Longtime Sequim veterinarian announces retirement

 With 35 years of veterinary medicine under his dark blue scrub top, his clients often refer to Dr. Jack Thornton as the American version of English veterinary surgeon James Herriot.

Over the years, Thornton has performed surgery on thousands of animals and touched hundreds of lives and hearts in the process.

From performing a "rhino-plasty" on Ricky the rhinoceros at the Olympic Game Farm to chasing a dog - on his bike - like a madman because it tried to bite him, Thornton has a thousand true stories to share that are sure to make people laugh, cry, jump with joy and shout out in anger.

Years ago Thornton started writing detailed accounts of his days at work, recording the good, the bad and the downright ugly. He sent them to his parents for entertainment as they got older and became housebound. Even after they died, Thornton continued to write the stories out of habit.

Although his friends, family and clients often encouraged him to turn his adventurous tales into an autobiography, Thornton swears he'll do no such thing.

"The best part about my stories will be handing them down to my children and grandchildren," he said with a smile, speaking proudly of his newborn granddaughter.

At the end of the month, Thornton will take off his surgical gloves for the last time. He's retiring and leaving the practice he built - literally with his own two hands - to Dr. Sharon Jensen.

Jensen approached Thornton about buying Blue Mountain Animal Clinic three years ago and letting the more experienced veterinarian work for her. At first, he refused. Then, he thought better of it.

"It's not that often somebody comes to you like that, and I couldn't pass up her offer," Thornton said.

"I respect her and the way she practices medicine."

Wanting to ease clients into the transition, Thornton continued working for Jensen four days a week.

"It was good that Sharon asked me to work for her," he said. "I couldn't have stopped cold turkey - decompressing to 20 hours a week was hard enough."

Retirement, Thornton continued, will be an adjustment but is a change he welcomes.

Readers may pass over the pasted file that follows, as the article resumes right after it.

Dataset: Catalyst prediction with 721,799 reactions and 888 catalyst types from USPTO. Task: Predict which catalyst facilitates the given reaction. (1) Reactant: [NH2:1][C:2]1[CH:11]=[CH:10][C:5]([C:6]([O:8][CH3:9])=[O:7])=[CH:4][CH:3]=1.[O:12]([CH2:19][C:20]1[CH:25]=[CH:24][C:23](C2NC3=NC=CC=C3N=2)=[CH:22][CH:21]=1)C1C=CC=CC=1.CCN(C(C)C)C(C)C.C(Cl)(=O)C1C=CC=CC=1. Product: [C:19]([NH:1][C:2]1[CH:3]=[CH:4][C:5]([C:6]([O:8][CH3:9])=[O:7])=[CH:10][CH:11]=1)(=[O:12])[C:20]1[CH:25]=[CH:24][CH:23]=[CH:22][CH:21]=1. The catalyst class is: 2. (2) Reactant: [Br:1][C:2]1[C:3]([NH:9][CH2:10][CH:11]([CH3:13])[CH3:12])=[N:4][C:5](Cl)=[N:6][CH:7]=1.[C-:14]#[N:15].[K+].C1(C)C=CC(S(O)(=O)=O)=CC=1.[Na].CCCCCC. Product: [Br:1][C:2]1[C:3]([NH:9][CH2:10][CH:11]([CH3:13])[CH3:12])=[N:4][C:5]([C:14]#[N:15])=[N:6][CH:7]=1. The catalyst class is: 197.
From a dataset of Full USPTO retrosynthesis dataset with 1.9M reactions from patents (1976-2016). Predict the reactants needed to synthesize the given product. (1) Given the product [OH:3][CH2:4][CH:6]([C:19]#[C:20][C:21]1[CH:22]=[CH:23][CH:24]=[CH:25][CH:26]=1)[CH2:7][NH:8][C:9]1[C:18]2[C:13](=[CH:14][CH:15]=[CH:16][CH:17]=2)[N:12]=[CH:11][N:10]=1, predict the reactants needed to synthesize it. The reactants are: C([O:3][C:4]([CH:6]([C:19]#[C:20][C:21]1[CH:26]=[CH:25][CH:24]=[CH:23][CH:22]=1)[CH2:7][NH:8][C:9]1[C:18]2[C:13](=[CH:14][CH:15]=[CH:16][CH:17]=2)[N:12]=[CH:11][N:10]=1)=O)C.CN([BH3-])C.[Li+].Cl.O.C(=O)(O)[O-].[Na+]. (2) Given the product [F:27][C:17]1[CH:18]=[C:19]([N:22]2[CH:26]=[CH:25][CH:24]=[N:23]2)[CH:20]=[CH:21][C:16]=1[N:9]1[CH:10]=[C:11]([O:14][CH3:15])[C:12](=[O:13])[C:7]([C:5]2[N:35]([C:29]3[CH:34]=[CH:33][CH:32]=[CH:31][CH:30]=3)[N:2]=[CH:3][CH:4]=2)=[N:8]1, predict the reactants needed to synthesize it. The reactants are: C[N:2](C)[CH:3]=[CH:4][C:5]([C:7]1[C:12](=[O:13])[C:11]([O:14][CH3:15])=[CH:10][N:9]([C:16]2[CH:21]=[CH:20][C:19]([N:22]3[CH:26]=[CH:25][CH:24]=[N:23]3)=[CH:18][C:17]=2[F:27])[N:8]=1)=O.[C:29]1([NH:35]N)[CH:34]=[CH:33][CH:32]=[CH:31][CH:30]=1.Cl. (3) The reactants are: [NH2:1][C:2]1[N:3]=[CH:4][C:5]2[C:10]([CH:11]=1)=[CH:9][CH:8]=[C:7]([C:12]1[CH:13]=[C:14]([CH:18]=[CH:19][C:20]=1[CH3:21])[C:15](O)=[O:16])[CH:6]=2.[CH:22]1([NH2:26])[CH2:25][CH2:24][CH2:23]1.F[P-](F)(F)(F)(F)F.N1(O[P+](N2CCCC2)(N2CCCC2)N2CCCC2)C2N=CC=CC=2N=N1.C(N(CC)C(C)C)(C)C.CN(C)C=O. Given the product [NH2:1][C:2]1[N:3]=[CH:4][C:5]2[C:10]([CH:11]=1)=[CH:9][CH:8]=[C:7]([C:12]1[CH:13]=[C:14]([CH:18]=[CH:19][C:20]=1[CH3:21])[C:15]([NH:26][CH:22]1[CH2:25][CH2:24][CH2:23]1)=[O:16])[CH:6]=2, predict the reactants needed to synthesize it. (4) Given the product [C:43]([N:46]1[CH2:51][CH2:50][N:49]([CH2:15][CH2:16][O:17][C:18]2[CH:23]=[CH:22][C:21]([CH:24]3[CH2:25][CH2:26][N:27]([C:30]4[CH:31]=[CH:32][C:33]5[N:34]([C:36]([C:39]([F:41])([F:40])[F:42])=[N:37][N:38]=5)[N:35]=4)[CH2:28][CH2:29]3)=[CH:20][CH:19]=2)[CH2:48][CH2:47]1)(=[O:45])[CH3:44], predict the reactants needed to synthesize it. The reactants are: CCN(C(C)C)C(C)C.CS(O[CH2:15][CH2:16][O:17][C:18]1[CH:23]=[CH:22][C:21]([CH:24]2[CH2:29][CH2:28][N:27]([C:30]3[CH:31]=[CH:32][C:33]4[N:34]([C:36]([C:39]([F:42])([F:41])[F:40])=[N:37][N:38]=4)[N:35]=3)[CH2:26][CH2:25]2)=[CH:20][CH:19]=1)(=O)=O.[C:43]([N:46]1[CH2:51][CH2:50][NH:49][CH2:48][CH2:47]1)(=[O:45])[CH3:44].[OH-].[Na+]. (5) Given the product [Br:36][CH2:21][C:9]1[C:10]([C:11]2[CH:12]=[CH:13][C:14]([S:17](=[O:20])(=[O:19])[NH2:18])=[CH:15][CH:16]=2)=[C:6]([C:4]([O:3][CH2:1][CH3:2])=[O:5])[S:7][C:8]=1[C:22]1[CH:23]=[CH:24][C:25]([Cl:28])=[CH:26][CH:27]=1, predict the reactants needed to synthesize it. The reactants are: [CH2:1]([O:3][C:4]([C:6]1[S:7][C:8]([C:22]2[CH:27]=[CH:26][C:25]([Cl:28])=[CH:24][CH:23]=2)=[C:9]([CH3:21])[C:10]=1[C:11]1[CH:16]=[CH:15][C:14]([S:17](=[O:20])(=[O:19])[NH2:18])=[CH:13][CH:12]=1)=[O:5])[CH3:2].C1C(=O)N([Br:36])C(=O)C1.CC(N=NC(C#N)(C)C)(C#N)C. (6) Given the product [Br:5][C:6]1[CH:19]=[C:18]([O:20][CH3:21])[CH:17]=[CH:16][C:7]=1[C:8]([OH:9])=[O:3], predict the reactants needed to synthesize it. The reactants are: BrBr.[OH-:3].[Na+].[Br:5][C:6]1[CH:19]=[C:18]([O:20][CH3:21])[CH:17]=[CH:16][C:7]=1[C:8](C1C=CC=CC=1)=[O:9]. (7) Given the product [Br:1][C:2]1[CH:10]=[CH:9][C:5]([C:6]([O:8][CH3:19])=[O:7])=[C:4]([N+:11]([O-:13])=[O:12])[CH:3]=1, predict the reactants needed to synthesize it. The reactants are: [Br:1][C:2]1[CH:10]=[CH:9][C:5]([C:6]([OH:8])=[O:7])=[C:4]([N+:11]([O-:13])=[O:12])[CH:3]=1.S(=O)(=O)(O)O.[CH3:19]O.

"My wife said early in our marriage that it's good to learn how to do nothing, and I think there's a lot of truth in that," he said.

"I'm going to take the time and learn to just be ... not to be a vet or a parent or whatever, but just to be."

Keeping busy shouldn't be a problem for Thornton, who's always enjoyed playing racketball, handball, basketball, running, walking and swimming.

Thornton plans to stay in the Sequim area. He's a member of the Sunrise Rotary and is on the board and a past president of the Olympic Peninsula Humane Society.

From one vet to another

When Jensen first inquired about buying Blue Mountain Animal Clinic, she'd never met Thornton before.

"I was immediately struck by his humble demeanor and respectful manner," she said, sharing her first impressions of the now gray-haired man with dark blue eyes.

"Over the last few years, I came to know him as a person who shows utmost respect for all creatures that live around him and the Earth upon which we tread so heavily."

"The community may never understand what Jack contributed," Jensen continued, "but his clients and patients do. And so do I."

"I'll miss you, Jack," she said with heartfelt appreciation. "You touched my life."

Editor's note: Dr. Jack Thornton, who contributes a monthly column, "In Vetrospect" to the

Sequim Gazette, no longer will share his stories with readers following retirement. His sincere, and often humorous, accounts of practicing veterinary medicine on the North Olympic Peninsula will be missed.

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